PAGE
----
The Asian Cricket Council (ACC) and Sri Lanka Cricket (SLC) have decided to award a ‘well-deserved’ prize money of USD 50,000 for the Asia Cup 2023 curators and groundsmen in Colombo and Kandy. The news was revealed by ACC president Jay Shah, who took to Twitter to make the announcement.
Rain and poor weather has been a regular fixture during the continental showpiece event this year, due to which many fixtures have been canceled, cut short or extended for multiple days. Due to rain, the pressure and responsibility fell on the groundsmen and curators, who put in a lot of effort to make sure fans got to witness some action.
Taking to Twitter, Shah wrote, “Big Shoutout to the Unsung Heroes of Cricket! The Asian Cricket Council (ACC) and Sri Lanka Cricket (SLC) are proud to announce a well-deserved prize money of USD 50,000 for the dedicated curators and groundsmen at Colombo and Kandy. Their unwavering commitment and hard work made the Asia Cup 2023 an unforgettable spectacle. From pitch perfection to lush outfields, they ensured the stage was set for thrilling cricket action. This recognition highlights the critical role these individuals play in cricket’s success. Let’s celebrate and honour their yeoman services! #UnsungHeroes #AsiaCup2023 @ACCMedia1 @OfficialSLC”
The groundsmen were most notably called into action during India’s Super 4 stage fixture vs Pakistan last week. The original day of the fixture and reserve day was disturbed by rain, but due to their efforts, fans got to see both teams play, with delays as India defeated their arch-rivals by 228 runs. The match saw Virat Kohli, KL Rahul slam entertaining unbeaten centuries. Kohli smacked 122* off 94 balls and Rahul hammered 111* runs off 106 deliveries. Meanwhile, Kuldeep Yadav took a five-wicket haul for India’s bowling department.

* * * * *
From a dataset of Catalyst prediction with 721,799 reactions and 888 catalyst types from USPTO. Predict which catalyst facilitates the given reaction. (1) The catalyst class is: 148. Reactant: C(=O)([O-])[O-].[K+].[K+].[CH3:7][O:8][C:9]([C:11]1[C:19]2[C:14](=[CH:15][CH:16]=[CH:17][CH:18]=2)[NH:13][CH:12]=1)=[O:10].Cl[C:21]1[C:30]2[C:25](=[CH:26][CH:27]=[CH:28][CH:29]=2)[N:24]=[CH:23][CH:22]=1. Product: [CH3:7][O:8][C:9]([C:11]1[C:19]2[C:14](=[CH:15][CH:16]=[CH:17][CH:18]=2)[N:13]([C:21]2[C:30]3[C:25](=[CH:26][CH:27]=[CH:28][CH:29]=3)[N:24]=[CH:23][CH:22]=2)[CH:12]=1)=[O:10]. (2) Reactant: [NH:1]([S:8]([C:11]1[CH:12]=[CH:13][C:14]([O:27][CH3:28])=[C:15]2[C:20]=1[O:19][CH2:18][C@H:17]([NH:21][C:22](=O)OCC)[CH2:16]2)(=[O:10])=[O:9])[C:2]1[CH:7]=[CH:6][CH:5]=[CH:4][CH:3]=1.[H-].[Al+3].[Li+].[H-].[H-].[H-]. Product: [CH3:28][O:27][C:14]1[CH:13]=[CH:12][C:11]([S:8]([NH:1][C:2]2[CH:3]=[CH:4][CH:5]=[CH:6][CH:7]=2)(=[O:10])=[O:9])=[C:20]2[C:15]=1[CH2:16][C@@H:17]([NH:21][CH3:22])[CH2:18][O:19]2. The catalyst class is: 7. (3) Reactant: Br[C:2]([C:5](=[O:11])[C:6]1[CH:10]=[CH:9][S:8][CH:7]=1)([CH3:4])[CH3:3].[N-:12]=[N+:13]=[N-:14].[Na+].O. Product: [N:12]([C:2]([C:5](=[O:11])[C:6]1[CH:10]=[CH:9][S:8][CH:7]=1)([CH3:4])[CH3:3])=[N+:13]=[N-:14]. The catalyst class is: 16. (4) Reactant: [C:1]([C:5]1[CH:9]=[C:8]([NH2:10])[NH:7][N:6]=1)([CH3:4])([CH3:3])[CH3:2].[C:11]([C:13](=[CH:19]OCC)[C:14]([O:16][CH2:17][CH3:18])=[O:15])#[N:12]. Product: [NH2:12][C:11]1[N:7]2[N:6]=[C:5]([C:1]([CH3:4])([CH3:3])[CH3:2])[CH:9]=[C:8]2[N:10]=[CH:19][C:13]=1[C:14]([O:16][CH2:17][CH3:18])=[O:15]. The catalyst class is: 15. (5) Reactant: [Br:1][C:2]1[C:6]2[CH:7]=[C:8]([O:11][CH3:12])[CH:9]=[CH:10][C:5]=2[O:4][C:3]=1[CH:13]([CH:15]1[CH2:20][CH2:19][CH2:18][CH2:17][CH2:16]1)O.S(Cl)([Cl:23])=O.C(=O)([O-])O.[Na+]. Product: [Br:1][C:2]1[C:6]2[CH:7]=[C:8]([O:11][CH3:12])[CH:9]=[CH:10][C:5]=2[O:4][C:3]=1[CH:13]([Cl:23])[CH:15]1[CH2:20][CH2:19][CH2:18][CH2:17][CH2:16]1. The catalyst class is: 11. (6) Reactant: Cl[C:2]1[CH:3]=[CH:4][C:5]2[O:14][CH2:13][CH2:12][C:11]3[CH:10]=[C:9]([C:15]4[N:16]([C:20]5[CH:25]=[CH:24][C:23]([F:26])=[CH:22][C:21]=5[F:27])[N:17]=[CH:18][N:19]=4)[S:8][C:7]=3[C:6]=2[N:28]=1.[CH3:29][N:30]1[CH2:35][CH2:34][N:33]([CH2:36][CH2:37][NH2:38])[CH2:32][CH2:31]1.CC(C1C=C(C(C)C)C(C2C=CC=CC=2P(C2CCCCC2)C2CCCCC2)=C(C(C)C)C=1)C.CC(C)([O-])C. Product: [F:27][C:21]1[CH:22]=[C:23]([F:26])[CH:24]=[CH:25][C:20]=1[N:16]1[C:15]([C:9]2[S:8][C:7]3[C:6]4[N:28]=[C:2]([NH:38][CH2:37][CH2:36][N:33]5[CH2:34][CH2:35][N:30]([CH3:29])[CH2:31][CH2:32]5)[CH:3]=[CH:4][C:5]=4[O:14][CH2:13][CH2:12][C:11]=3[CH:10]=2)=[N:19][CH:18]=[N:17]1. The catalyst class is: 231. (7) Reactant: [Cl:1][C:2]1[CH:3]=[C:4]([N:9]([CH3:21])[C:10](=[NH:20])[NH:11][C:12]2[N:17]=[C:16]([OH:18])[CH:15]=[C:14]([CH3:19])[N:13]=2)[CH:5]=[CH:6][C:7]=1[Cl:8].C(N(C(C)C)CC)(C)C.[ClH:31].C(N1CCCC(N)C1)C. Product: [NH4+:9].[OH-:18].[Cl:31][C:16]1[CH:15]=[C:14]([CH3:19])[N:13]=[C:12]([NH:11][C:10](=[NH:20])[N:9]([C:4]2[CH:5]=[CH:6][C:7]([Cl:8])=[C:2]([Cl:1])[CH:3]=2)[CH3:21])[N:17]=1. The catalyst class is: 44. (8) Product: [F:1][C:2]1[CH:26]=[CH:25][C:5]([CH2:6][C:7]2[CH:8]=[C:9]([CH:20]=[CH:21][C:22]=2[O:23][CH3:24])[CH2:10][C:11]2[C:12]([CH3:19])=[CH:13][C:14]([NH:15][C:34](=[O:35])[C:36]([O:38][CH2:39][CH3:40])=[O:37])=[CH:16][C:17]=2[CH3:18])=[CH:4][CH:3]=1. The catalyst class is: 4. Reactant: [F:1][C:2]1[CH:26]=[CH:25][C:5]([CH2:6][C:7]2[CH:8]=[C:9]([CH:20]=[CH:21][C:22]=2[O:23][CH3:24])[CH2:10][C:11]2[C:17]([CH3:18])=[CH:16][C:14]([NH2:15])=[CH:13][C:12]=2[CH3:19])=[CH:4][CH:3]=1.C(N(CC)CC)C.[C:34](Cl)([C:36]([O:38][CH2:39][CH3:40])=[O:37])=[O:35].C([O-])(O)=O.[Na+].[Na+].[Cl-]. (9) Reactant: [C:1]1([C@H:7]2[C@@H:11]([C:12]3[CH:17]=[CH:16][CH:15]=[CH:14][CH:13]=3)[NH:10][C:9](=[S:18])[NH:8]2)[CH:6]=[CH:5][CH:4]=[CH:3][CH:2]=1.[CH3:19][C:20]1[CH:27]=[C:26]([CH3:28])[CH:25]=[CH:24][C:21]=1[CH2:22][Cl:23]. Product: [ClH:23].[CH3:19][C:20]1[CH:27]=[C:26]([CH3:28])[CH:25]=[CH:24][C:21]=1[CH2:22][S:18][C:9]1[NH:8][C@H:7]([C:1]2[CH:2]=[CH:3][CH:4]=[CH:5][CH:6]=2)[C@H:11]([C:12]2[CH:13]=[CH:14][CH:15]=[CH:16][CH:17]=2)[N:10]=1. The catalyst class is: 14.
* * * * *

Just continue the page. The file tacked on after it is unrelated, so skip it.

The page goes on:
Godfrey Dabare, who is the national curator for Sri Lanka Cricket, revealed how he managed the India vs Pakistan Super 4 match, and stated that his team hired 100 labourers, whereas normally, they would use 60 workers. Speaking to Indian Express, he said, “We took about 100 labourers for a match, otherwise there are 60 skilled workers and if needed I borrow them from Pallekele, Galle, Hambantota. But because of the rains this time, I had to bring more.”
Dabare also pointed out that his team didn’t use the super sopper and did their work manually. “We have to do that to remove the water because unlike others, we don’t use the super sopper. In case of heavy rains, it takes lot of time to soak the water and it absorbs very little water. But by doing it manually, we can save up the time, because we just move it from one cover to the other and since our drainage facility is good, we just need about 45 minutes to restart”, he said.